by Founder Michelle Roques-O'Neil....
I’ve treated many people over a period of 30 years and the one thing I’ve observed how driven people can be, constantly striving and often caught up in impossible deadlines and cultural imperatives to gain validation and a sense of self, invariably at a cost to their wellbeing. I believe this desire to ‘control’ can create deficits on many levels. Being perpetually busy can often conceal underlying issues like loneliness, a sense of meaning, unhappy relationships. We may even try to foster good habits but get caught up in benchmarking our progress, turning pleasure into pressure which diminishes a sense of flow, spontaneity and joy, as a result we rarely stop and let go. Sleep is a sacred space where we can switch off, an essential and precious part of our basic health and self care. Over the years we’ve become more aware of its importance sleep has in our lives and for our self care. A better understanding of the nature of sleep and the subtle molecular mechanisms that help regulate our sleep patterns helps greater understanding of why it is so essential to our health from a perspective of repair, regeneration and vitality.
Why are so many people struggling with their sleep and why are our natural rhythms so out of sync?
Poor sleep quality is becoming increasingly prevalent globally. Many suffer sleepless nights, disrupted sleep and insomnia and increasingly more people are functioning on 5 hours or less sleep a night, so improving sleep quality has become a priority for many people. A lot of sleep can be superficial where we very rarely get into the restorative part of the sleep cycle. One of the most important causes of poor sleep is lifestyle, this can cover a myriad contributing factors, such as increased use of digital devices before sleeping, keeping computers and phones in the same bedroom and staying plugged in - all factors that can play havoc with your sleep cycles and energy balance. Most essentially, the most common culprit is a lack of proper preparation for sleep. Here it’s important to understand that there is an interconnectedness between our ability to fall asleep and what we do during our day and how we put the day to bed. The stresses of the day will cast an influence on the quality of your sleep if you don’t take time to unwind..
The importance of transitions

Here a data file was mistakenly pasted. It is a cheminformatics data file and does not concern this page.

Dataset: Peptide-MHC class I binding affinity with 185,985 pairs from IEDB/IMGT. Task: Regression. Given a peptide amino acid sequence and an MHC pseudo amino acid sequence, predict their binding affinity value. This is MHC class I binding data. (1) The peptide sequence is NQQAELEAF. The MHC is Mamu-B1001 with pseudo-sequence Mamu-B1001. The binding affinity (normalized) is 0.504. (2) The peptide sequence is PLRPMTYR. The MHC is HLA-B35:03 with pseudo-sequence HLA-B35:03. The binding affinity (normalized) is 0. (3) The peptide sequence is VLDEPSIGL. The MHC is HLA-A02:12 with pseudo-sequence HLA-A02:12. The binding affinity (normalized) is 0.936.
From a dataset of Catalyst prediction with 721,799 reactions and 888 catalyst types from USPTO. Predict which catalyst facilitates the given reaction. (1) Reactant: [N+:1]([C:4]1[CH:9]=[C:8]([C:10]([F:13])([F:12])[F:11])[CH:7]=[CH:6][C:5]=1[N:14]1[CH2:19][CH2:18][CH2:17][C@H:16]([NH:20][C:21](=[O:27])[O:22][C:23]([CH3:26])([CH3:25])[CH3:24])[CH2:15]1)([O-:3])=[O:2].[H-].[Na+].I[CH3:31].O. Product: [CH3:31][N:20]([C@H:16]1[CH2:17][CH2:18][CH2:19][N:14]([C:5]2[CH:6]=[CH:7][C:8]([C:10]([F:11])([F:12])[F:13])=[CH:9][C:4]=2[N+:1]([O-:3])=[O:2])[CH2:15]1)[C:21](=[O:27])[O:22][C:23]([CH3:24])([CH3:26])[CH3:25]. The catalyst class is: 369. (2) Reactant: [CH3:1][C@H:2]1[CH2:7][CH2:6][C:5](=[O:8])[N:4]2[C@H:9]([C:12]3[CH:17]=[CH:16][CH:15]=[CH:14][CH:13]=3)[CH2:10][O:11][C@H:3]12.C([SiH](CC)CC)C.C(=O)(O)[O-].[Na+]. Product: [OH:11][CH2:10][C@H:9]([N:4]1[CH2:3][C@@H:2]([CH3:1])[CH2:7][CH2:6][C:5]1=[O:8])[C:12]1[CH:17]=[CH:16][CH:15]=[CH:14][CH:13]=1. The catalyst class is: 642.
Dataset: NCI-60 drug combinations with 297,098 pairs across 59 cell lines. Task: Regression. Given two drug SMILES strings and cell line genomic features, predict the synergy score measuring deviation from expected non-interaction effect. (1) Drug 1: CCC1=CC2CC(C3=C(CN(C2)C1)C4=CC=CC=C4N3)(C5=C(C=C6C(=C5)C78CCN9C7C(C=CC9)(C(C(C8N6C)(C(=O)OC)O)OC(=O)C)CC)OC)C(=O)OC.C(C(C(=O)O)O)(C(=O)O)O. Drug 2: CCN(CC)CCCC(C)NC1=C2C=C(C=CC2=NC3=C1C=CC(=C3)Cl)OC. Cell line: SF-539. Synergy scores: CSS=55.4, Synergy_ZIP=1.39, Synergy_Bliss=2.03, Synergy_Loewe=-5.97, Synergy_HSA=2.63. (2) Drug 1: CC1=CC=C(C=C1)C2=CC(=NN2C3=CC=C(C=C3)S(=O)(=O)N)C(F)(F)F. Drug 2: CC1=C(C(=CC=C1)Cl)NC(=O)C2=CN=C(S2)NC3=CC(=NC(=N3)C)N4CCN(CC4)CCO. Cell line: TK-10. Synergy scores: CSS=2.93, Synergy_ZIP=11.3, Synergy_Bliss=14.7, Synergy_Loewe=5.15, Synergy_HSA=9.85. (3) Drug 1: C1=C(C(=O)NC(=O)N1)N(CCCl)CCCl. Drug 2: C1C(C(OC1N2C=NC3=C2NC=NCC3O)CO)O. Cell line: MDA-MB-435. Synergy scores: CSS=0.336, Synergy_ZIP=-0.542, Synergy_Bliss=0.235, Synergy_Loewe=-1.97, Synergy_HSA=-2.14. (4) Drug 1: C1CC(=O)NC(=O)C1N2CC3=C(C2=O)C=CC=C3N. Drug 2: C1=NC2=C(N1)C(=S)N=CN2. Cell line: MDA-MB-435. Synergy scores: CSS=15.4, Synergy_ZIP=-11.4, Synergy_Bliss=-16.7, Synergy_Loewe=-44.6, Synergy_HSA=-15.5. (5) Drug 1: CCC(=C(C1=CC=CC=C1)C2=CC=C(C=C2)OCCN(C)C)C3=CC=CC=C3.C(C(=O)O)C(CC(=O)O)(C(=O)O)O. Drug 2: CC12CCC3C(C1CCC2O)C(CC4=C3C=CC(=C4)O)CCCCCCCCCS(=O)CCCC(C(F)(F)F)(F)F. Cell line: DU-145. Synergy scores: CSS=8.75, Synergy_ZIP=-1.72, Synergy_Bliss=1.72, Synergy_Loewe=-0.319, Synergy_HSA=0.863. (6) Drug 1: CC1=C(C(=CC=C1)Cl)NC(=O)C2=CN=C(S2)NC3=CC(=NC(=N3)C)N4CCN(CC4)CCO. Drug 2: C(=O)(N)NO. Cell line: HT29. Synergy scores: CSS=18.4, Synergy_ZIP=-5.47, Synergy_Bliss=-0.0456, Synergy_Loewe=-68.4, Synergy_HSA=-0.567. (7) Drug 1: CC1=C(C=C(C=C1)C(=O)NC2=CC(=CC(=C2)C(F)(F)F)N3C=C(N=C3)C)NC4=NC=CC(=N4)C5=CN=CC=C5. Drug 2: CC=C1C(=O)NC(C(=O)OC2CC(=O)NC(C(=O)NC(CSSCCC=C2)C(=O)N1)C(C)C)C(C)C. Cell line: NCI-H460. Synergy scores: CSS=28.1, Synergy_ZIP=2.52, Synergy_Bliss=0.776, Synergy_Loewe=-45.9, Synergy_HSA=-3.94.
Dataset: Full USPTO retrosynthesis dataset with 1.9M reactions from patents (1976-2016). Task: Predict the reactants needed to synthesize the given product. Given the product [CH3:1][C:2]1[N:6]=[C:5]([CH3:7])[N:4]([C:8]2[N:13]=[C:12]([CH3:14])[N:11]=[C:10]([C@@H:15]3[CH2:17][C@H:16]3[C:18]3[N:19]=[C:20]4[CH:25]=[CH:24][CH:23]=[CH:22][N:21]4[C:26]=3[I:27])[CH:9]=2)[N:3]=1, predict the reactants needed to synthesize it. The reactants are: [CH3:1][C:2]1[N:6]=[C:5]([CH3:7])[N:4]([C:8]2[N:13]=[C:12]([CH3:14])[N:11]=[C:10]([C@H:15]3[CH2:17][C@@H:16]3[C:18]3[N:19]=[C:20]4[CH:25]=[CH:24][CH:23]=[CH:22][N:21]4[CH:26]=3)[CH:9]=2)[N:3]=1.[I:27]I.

Life is a series of transitions… like moving from day to night, work to home. We seldom acknowledge the importance of these changeovers, instead we rush from one task to the next with no sense of taking time for an acknowledgement of completion or achievement. When we do things in this way we seldom give our bodies time to ease in to rest, instead we drop into bed with the same mindset we occupied in the office. At THERAPIE we’ve created a series of ‘daily immersions’ and ‘deep immersions’ to help you to help you navigate these transitions and make them truly soulful, by using preparations like Slumber Pillow Spray to spritz on your face and pillow, breathing in the soft tranquil scent and Sleep Drops to massage gently into your feet (you will find all the main nerve endings here that links to your body systems) and ease you into a peaceful sleep.
Create the right environment for your body to get good sleep
Start by setting yourself up for a relaxing transition into sleep. You can start by trying to avoid violent or stimulating TV before going to bed, as it can create unneeded anxiety that can irritate your nervous system making you anxious and cause a restless fretful sleep. Try not to drink caffeinated drinks or take comfort in a piece of dark chocolate no matter how inviting. A night cap can seem harmless but alcohol does adversely affect your sleep especially in the second half of the night, this is when your body starts to process the alcohol, it’s all about making good choices ultimately. For a good nourishing deep sleep start by creating a calm sacred space that is not chaotic or ‘untidy’. Setting a regular time to go to sleep is as helpful as waking up at a regular time. Sleep is all about cycles and getting to know your natural rhythms is very important.
Building a sacred sleep
You could start your wind down with a gentle calming routine such as a relaxing bath, or a gentle restorative yoga session or a short meditation or taking some slow deep conscious exhalations (out through your mouth) with a sigh to release any anxiety built up during the day (a sighing ‘haaa’ sound, which is particularly good for assuaging anxiety). When you wake up, maybe try to take a good long stretch as you come back into your body and into the day, as starting and ending your day with mindfulness is exceptionally beneficial. Sleep is so important for our physical and mental wellbeing, so make thoughtful nurturing choices to support yourself.